Investors who want to be more active than simply selecting an international equity index fund face three broad choices: to invest in a country which is promising, an industry which looks enticing internationally, or firms with good prospects, according to Terence Moll, an economist at Citadel Investment Services.
The upside potential from international equities looks more exciting than bonds, particularly since world growth in the next few years is likely to be strong, Moll says.
This was echoed by Chrissy Keen, executive director and senior portfolio strategist at Fidelity Investments International, who addressed intermediaries in Cape Town last week during a presentation on Standard Bank’s new international products.
She said the consensus view for the next 12 months is that there will be modest growth and modest inflation in most countries. “That kind of background is favourable for the equity market, though markets have already factored this into prices.”
John Phillips, chief executive of Templeton Asset Management’s local subsidiary, told the Saturday Argus/Seeff Trust Investors Club that the current bull market in the United States had now lasted for six years – two years longer than the average length of a bull market.
However, he said this was not a strong reason to avoid investing internationally. It would be a mistake to stay out of the international market for this reason.
Bear markets were a test of good fund managers, who should continue to out-perform, while in the long term the markets performed solidly.
Moll said the experience of the last few years provides a clear answer – get the country right. If you succeed, you will do better than if you get the industry right, or even the right shares.
Keen explained Fidelity’s current view on US, European and Far East markets.
US markets have risen to new highs this year but the biggest gains have been in large rather than small companies. Since May, small companies have started to pick up, partly because they seem to offer better value than the large companies.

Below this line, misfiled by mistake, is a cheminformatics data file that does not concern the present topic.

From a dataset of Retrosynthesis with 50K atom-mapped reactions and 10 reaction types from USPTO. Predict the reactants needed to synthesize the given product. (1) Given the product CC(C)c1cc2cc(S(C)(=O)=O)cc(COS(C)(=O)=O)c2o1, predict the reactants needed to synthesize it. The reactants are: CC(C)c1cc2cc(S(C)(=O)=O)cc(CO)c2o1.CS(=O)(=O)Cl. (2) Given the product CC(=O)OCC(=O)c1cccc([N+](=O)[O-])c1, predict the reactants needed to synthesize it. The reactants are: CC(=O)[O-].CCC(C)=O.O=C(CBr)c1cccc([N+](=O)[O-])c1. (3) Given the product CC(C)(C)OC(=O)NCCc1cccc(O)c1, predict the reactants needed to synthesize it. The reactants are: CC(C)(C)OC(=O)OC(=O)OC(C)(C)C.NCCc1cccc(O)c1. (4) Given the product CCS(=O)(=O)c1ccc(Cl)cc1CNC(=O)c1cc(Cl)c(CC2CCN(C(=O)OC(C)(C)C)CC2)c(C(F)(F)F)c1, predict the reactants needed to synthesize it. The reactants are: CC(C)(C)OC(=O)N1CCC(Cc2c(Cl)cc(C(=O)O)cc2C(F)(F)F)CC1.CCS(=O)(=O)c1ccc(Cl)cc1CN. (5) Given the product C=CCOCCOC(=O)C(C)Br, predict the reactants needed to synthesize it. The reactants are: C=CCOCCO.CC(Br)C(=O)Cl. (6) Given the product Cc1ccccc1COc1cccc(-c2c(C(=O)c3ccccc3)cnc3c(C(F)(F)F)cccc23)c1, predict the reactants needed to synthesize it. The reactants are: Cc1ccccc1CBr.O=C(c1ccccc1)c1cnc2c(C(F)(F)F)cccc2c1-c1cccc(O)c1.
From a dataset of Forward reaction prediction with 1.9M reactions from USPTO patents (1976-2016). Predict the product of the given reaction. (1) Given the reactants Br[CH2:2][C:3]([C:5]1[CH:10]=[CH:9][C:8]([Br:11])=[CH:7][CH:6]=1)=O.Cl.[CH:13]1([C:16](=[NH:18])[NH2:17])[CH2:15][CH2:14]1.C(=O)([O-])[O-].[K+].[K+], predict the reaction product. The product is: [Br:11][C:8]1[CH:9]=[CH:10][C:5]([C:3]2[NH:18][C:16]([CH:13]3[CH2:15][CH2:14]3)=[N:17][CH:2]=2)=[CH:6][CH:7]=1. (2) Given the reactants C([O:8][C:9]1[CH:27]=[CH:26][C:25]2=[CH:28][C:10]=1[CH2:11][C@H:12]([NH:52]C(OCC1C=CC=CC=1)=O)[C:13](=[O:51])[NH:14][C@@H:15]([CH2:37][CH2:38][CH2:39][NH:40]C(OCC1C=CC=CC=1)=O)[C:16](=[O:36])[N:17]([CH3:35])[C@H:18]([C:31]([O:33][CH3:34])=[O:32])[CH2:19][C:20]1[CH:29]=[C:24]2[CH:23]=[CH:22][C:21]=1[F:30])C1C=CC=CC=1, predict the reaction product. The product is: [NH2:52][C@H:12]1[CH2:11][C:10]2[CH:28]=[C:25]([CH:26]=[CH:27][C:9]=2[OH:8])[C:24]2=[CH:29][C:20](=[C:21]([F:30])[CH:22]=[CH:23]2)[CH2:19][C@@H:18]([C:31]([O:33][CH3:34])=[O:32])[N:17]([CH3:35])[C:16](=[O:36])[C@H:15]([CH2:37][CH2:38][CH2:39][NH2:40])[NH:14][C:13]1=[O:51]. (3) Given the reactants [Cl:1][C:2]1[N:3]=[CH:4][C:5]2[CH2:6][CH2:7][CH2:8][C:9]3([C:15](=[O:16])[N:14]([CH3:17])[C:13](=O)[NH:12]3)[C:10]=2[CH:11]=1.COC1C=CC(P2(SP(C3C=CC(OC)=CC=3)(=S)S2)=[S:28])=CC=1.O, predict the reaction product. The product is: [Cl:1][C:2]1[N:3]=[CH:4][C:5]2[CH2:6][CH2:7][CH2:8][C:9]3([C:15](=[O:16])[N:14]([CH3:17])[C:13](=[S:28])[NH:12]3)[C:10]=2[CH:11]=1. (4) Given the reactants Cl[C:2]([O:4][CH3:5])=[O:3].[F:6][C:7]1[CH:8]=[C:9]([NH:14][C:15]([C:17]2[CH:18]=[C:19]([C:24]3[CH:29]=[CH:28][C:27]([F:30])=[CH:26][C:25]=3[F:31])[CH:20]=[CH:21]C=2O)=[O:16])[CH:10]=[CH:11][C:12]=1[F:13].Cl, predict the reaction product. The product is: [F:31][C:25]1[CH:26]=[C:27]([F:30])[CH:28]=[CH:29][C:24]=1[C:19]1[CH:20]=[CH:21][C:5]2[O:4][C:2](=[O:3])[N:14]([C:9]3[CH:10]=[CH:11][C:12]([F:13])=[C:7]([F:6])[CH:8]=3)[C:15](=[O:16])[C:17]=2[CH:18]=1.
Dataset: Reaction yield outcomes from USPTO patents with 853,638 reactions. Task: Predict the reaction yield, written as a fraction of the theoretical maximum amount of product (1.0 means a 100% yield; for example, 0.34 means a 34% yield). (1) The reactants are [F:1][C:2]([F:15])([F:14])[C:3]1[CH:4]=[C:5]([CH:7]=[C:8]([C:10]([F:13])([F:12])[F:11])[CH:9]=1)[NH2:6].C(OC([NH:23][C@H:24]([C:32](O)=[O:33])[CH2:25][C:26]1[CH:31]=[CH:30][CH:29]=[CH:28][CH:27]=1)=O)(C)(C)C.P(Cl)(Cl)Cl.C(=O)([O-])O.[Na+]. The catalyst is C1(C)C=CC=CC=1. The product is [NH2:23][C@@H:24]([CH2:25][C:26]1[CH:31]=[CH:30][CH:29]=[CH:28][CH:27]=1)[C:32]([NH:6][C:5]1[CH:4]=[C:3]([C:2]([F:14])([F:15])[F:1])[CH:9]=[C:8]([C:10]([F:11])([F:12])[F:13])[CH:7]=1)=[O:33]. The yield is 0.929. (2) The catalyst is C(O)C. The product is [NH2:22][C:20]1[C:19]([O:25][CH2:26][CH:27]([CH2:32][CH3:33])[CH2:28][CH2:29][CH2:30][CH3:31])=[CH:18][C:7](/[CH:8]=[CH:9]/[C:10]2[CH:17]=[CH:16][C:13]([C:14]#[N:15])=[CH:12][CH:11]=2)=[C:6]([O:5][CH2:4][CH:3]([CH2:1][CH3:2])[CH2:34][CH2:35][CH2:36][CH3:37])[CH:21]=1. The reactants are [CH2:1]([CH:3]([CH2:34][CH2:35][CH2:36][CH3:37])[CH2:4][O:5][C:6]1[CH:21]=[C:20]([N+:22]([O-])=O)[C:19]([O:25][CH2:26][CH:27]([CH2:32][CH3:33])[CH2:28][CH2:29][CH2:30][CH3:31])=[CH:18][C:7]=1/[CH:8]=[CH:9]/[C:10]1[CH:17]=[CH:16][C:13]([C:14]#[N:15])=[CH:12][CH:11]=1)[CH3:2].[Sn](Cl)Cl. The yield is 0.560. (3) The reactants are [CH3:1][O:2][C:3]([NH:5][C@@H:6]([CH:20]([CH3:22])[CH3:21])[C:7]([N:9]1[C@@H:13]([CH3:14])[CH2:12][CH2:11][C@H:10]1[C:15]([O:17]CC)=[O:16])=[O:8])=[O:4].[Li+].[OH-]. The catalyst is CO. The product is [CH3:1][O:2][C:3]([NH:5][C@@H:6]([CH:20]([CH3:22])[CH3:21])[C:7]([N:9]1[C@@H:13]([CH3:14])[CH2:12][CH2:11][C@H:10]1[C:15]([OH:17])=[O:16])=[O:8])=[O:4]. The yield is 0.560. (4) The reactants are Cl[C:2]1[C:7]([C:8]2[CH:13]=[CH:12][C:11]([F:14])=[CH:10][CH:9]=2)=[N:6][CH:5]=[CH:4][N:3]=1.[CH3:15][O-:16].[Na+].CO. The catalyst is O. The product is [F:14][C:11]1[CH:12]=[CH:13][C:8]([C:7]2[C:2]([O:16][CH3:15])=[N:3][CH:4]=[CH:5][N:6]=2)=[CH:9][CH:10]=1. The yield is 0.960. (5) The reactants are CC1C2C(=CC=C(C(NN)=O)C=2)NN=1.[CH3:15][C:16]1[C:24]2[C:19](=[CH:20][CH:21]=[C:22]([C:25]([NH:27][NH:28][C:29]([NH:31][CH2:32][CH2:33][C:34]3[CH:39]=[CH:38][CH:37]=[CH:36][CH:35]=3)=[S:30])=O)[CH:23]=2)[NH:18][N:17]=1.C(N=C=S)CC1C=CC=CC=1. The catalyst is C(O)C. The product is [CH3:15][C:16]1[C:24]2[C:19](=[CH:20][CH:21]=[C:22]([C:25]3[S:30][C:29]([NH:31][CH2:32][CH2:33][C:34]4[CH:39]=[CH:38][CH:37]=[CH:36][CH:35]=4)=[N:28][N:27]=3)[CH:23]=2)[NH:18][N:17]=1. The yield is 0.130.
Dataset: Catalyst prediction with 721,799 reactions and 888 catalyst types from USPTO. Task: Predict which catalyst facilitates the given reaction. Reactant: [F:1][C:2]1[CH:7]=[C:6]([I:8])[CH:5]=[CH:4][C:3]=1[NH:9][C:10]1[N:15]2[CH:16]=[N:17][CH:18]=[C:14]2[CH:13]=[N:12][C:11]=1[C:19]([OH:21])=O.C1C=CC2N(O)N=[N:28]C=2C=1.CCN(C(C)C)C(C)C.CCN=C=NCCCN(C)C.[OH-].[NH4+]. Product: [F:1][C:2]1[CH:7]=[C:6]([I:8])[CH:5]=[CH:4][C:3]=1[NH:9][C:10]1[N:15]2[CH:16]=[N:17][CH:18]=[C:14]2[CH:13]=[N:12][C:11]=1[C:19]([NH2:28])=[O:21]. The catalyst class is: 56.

Japan has been a disappointing market but recently has started to bounce up, most significantly owing to changes within Japanese companies, which are starting to improve returns on capital and show greater appreciation for their shareholders.
In Europe, too, European companies are facing more competition and are gearing up to become more efficient.
In South East Asia better earnings growth is expected in 1997 than in 1996 as exports start to pick up and Hong Kong is expected to weather the transition to Chinese rule smoothly.
Moll’s recommendations were also positive for the Far East. He said at present the economies of Japan and Korea, which have been restructuring, look like excellent value. Indian markets should perform well in the medium term and for those with less appetite for risk the turnaround in continental Europe should provide opportunities.
In its June Investment Newsletter, BoE NatWest Securities said a global investment strategy at present would favour holding less in US equities, and bonds in general, but more in Japan and emerging market equities. They suggested starting to build up commodities and resource-related investments now.
“Moreover, the prospect of relatively constrained overall returns in world investment markets suggests that South African institutions and individuals need not rush to utilise fully the recent further relaxation of exchange controls,” BOE NatWest Securities said.